Eye tests for kids

The importance of eye tests for kids

Now that kids are back at school for the school year, it’s a good opportunity to check in and see how they are going.  Can they see the board properly at school?  Are they getting headaches after reading text books for hours?  If you’re concerned, book them in for a test, and in the meantime read on to see what our head office team has discovered about kids and eye tests.

Good vision is critical to your child’s development and performance at school.

According to Optometry Australia’s 2020 Vision Index report, almost 80% of Australian parents believe their children have great eyesight, however, alarmingly, nearly 32% of parents have never taken their child to an optometrist for an eye test.

Of the 68% of children who have had their eyes examined by an optometrist, 35% have required prescription glasses.

Optometry Australia is urging parents to take their children to have their eyes tested regularly and certainly at least before they start back to school.

“The first test of the year should be an eye test,” says Luke Arundel, Chief Clinical Officer, Optometry Australia.

One in five children will be going back to school with undetected vision problems which can affect their ability to learn, problems which can easily be picked up by your local optometrist.

Early intervention

Having an eye test at the beginning of the school year is crucial in being able to uncover eye problems early, well before your child mentions that the words in their book look blurry or they cannot see the school board.

An optometrist can test, diagnose, and manage any visual dysfunction that may co-exist with a child’s learning difficulty diagnosis. Vision, either poor sight or poor efficiency in skills, may affect a child’s cognitive ability and interfere with their learning.

Without knowing, your child could be struggling with vision problems which can impact their ability to read, their speed of reading, fluency, concentration, and comprehension well before you know they have a problem. Early intervention by your local optometrist is important in helping them remove this significant obstacle to their learning.

Vision problems such as poor focusingpoor eye teamingpoor eye tracking and uncorrected refractive error (one of the leading causes of amblyopia or lazy eye) can interfere with learning and potentially result in in poor school performance.

Whilst vision problems may not always be the direct cause of learning disorders, they can have an impact on your child’s ability to perform to their potential. Students with learning challenges may require a multidisciplinary approach from a team of people including teaching staff and health care professionals.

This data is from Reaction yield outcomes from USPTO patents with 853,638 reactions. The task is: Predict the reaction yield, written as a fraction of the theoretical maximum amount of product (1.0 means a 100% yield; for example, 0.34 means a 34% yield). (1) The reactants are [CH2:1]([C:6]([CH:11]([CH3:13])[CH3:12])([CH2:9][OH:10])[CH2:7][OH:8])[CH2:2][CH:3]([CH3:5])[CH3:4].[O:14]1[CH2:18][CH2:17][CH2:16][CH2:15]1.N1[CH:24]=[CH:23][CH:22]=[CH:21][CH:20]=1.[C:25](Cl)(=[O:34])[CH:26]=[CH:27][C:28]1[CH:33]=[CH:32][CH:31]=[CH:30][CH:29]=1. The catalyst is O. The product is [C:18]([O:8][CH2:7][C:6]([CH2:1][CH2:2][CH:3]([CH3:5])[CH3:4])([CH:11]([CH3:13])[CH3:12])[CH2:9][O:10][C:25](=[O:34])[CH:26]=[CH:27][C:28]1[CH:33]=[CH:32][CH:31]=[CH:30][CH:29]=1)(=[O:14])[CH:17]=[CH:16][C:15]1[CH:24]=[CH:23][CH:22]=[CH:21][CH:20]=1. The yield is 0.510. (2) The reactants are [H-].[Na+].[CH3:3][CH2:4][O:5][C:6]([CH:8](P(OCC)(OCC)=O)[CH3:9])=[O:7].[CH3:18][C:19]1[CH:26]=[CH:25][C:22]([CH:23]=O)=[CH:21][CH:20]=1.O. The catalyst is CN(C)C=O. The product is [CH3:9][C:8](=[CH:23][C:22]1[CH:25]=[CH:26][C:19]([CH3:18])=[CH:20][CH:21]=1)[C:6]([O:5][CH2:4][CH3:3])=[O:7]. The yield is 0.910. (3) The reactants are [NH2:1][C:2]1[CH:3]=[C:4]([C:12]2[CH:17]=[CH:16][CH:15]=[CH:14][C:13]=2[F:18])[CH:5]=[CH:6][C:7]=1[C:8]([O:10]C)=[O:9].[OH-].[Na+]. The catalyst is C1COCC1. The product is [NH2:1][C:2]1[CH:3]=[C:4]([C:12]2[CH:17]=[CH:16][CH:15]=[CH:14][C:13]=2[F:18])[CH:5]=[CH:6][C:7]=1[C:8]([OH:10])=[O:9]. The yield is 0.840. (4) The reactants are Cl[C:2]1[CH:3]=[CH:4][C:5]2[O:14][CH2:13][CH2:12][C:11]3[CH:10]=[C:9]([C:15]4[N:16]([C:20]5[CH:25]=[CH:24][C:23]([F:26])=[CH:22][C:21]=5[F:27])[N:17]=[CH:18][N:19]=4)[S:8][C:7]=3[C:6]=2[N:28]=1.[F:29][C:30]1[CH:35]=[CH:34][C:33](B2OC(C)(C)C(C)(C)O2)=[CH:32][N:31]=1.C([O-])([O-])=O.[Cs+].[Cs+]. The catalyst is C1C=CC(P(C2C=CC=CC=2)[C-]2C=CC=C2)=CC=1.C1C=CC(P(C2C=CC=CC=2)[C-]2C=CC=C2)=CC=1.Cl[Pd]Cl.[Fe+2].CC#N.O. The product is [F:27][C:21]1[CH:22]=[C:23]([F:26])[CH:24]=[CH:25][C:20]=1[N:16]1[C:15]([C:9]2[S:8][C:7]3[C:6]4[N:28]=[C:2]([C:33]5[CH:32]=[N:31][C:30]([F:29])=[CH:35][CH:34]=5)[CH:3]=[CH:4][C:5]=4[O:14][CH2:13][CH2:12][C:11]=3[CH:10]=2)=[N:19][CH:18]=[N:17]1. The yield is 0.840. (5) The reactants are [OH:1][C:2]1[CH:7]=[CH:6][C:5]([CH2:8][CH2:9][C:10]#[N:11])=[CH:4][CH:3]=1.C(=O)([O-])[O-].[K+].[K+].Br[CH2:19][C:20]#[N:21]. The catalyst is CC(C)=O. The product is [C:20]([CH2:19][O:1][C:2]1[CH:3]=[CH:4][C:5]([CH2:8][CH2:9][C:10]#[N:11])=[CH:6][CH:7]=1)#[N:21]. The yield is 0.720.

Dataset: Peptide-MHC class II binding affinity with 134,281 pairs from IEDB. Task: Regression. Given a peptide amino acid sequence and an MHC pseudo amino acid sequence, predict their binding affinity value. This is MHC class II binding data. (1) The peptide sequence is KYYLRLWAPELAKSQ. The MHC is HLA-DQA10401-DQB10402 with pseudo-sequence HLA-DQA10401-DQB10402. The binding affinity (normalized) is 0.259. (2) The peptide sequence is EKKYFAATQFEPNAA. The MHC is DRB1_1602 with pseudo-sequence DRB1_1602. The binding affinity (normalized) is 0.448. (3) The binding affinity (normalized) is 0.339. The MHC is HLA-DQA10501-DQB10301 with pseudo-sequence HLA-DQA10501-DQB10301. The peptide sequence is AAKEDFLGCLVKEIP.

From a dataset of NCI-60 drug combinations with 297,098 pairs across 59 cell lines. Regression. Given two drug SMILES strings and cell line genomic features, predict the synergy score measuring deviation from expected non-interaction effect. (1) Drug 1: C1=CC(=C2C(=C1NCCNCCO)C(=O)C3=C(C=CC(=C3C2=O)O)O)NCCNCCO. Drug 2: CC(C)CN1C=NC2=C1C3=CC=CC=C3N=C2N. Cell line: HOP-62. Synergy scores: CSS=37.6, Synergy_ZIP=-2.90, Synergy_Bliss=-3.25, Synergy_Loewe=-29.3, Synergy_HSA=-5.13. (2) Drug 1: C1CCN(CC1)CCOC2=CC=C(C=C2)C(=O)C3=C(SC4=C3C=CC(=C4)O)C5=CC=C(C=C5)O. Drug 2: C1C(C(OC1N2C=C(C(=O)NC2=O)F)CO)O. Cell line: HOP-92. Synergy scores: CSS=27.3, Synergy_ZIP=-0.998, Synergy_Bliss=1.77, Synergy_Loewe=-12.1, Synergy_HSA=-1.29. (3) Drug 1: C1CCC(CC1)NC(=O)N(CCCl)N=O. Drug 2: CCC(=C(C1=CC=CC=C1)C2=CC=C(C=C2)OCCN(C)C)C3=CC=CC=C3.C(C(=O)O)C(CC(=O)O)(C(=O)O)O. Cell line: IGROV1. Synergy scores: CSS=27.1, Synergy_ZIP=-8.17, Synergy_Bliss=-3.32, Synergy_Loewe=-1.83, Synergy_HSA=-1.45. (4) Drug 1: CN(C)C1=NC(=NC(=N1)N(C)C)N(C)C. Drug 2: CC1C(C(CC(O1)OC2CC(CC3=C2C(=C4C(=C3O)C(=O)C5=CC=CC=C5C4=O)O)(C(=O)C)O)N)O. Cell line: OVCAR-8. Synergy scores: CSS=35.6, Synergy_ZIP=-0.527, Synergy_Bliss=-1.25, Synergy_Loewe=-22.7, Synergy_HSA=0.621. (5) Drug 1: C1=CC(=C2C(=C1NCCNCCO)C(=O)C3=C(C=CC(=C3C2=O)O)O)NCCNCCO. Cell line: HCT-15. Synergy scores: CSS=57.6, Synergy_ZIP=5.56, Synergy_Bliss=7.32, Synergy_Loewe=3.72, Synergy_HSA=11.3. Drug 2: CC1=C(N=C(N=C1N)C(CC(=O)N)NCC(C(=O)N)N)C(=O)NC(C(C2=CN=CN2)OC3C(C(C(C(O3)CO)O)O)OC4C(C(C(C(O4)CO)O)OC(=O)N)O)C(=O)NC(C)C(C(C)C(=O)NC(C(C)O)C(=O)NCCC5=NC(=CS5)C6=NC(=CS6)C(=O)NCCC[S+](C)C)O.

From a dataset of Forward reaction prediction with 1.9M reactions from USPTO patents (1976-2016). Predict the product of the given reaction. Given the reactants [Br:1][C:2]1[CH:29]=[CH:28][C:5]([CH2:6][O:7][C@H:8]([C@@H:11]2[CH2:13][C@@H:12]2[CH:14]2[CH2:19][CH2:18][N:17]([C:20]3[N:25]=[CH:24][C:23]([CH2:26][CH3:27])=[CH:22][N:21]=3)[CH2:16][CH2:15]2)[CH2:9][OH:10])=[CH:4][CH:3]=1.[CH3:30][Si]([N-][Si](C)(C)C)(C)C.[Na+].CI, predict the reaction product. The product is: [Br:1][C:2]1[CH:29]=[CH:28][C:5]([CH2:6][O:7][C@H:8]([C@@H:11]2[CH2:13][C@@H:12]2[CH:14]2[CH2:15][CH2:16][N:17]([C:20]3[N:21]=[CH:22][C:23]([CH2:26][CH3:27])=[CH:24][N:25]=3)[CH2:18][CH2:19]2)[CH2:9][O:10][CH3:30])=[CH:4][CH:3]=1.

Warning signs of child vision problems

How do you know if your child has good or poor vision?

 There are some important signs of possible vision problems in your child that parents should look out for, including:

  • Difficulty reading, such as skipping and confusing words or using their finger when reading
  • Holding a book very close or sitting too close to the television
  • Tilting or turning their head to one side when looking at something
  • Complaints of headaches and blurred or double vision
  • Squinting, or having difficulty recognising things or people in the distance
  • Difficulty focusing on a moving object such as a ball being thrown in their direction
  • Eyes turning inwards, outwards, or sidewards

It can be hard to tell if your child has good or poor vision especially when they are very young and nonverbal.

It is important to not assume that your child has good distance and near vision. Your optometrist can do age appropriate vision tests for your child so they can diagnose ocular health problems, refractive errors, and/or binocular dysfunctions early.

Eye tests for kids
Screen time

As extended near work on digital devices have been associated with eye strain (sore eyes) and myopia (short-sightedness) a common question asked by parents is how much screen time is appropriate for children.

You can break it down into two simple guidelines:

  • Monitor and reduce screen time: it is recommended that school-aged children spend less than two hours per day of leisure screen time
  • Spend 11 plus hours per week doing outdoors activities: Balance the child’s activities with lots of outdoor sport such as soccer, cycling, walking, etc
Regular kids eye tests

A comprehensive eye test by an optometrist will assess visual efficiency skills which can have a direct impact on learning and your child’s potential in the classroom.

Kids will often not complain about vision problems because they will feel that that what they are living with is normal. By getting their eyes checked you will be able to discover a problem if one exists well before it becomes a bigger problem.

No child is too young to get their first eye test!

Contact us to book an eye test for your child at the start of the school year. 

Thank you to Dr SooJin Nam for her direction and input with this article.

Dr SooJin Nam has a special interest in children’s vision, myopia control and learning difficulties, in particular, the impact vision has on learning and concentration. She understands the concerns parents have when told that their child has poor vision. She understands that selecting the first pair of spectacles for your kids can be a daunting experience. Dr Nam and her practices have been the recipient of many business awards over the years.

This website does not provide medical advice.  It is intended for informational purposes only.  It is not a substitute for professional medical advice, diagnosis or treatment.  Never ignore professional medical advice in seeking treatment.  If you think you may have a medical emergency, immediately dial Triple 0 (000).

The importance of eye tests for kids